Steven Conliff (November 24, 1949 – June 1, 2006) was a Midwestern-based, Native American writer, historian, social satirist and political activist in the 1960s and 1970s.
He is chiefly remembered for throwing a banana cream pie at James A. Rhodes, the governor of Ohio, in 1977, at the opening of the Ohio State Fair in Columbus. Conliff and others protested against the governor in part for Rhodes’ direct involvement and use of violence against anti-Vietnam war protestors at Kent State University in May 1970. By ordering the Ohio National Guard on to the campus at Kent with live ammunition, and by comments made to the public on May 3, 1970, Rhodes approved the infamous Kent State Shootings, which took place on May 4, 1970. Conliff was later acquitted of charges of assault on the governor, as sequential and clear photographs showed the airborne pie nearly completely missing the back of the governor’s head.
Conliff was an important leader of the Yippies' second wave, which included well-known activists such as AJ Weberman, Aron Kay (another famous pie thrower), David Peel, and Dana Beal. He was also the transatlantic coordinator of the Rock Against Racism USA campaign of 1979, helping to organize concerts in Columbus, Chicago, and New York City. In his own words, he "reversed dangerous historical trends through antics like 'the Conliff precedent' (disrespect which doesn't impede justice isn't contempt of court)." He grew up on absorbing oral history dating to the Revolutionary War from relatives like his great-uncle Carl Miller, the first Indian Reorganization chief.
In the summer of 1970, Steven E. Conliff started his first alternative publication, Purple Berries, and met artist Suzan Bird. They married in 1973 and had three sons; Byron (1981), Nicholai (1986), and Leon (1993)). Both contributed to the Columbus Free Press (1971–92), YIPster TImes (1972–78), Subversive Scholastic (1978–84), HVPTA / Bite Magazine (1978-80), and Overthrow (1979–98). One of his continuing characters, "the Leader of the Street People" Zorba the Freak, became legendary. Suzan's artwork frequently accompanied her husband's writings.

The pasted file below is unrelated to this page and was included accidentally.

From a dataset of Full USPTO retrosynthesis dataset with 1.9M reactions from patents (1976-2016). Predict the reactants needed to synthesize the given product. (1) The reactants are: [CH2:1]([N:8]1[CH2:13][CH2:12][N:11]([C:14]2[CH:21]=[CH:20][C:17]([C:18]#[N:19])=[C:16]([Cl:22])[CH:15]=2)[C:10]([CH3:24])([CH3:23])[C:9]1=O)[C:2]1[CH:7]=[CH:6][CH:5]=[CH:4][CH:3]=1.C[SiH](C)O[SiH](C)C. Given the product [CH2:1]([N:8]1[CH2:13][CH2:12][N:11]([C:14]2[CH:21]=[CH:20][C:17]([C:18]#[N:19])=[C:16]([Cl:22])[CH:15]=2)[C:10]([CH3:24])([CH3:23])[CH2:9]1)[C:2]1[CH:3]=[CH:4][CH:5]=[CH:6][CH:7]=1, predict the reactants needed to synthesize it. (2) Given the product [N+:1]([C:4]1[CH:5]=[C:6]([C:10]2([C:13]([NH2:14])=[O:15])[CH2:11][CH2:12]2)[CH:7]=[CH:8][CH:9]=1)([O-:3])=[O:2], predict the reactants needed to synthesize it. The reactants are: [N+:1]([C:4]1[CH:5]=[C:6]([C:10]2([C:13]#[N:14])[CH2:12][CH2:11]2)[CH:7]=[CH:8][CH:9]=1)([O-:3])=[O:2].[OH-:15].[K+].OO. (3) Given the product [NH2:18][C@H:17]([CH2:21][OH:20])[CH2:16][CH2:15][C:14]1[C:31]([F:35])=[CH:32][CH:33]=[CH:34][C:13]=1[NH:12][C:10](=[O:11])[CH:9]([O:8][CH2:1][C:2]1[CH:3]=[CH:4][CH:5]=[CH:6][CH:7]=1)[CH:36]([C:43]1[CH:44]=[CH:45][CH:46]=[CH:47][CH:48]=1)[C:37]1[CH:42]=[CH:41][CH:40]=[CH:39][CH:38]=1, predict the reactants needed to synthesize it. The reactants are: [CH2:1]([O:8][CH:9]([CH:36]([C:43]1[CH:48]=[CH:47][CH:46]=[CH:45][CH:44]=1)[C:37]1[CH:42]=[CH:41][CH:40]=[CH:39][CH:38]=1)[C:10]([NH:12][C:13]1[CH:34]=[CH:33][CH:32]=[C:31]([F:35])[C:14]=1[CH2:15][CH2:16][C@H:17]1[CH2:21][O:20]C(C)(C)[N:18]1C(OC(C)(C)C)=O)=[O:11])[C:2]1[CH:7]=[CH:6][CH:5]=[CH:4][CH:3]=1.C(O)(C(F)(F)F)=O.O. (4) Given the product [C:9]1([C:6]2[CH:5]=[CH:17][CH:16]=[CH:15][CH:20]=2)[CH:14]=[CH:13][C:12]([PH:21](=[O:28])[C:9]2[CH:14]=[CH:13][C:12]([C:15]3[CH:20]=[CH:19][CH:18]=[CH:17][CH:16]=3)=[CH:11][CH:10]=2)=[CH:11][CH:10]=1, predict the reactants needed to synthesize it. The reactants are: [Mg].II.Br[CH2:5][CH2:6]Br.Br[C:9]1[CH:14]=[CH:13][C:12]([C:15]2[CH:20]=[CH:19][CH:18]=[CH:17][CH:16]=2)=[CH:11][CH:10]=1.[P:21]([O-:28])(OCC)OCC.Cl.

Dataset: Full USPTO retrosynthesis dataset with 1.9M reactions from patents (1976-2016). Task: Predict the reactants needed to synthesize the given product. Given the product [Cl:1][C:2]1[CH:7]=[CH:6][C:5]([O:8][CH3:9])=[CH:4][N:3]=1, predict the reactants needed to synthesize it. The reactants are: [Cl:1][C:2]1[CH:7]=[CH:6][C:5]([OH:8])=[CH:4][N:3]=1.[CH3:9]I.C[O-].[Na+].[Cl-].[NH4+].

With Dana Beal and the YIPPIES (Youth International Party), Conliff put out the anthology "Blacklisted News: Secret Histories from Chicago 1968 to 1984", forward by William Kunstler (Bleecker 1983). Steve's work also appeared in High Times, New From Indian Country and The Mohican News, and he ran the Columbus Entertainment magazine from 1986 to 1988. He edited and published his father's account of World War II in the Aleutians, E.B. Conliff's History of the 37th Infantry (Bleecker 1994), ghost-wrote a 1992 campaign biography that helped oust a local despot (Smith: Portrait of a Sheriff), and authored several influential reports condemning Battelle Memorial Institute's involvement in the Fernald uranium processing facility clean-up.
A tribal descendant, Conliff presented papers detailing Mohican Indian history on the Stockbridge-Munsee Reservation (2001) and at the New York State Museum in Albany (2004). He contributed American Indian ethnography to Notable Native Americans (Gale 1993) and Volume 1 of the Gale Encyclopedia if NAtive American Tribes (Gale 1998).
His published poetry includes Peace in Persia (1981) and the 1979 epic Zeitgiest: The Ballad of Tom Forcade (Blacklisted News), a history of the counter-culture The Dreaded Yippie Curse, ibid and two novels available on-line, Chief Buffalo and The Green Arm, a satire of weapons of mass destruction. His most recent work published after his death is "8060 Olentangy River Road", a history of land in Delaware County Ohio.
An account of Conliff's early career is in Steve Abbott's Karl and Groucho Marxist Dance Voices Underground: Insiders Histories of the Vietnam Era Underground Press, Vol.1, Ken Wachsberger, ED, (Mica's Press 1993)
He died of lung cancer on June 1, 2006.
Picture of Steve circa 1978, as one friend remembers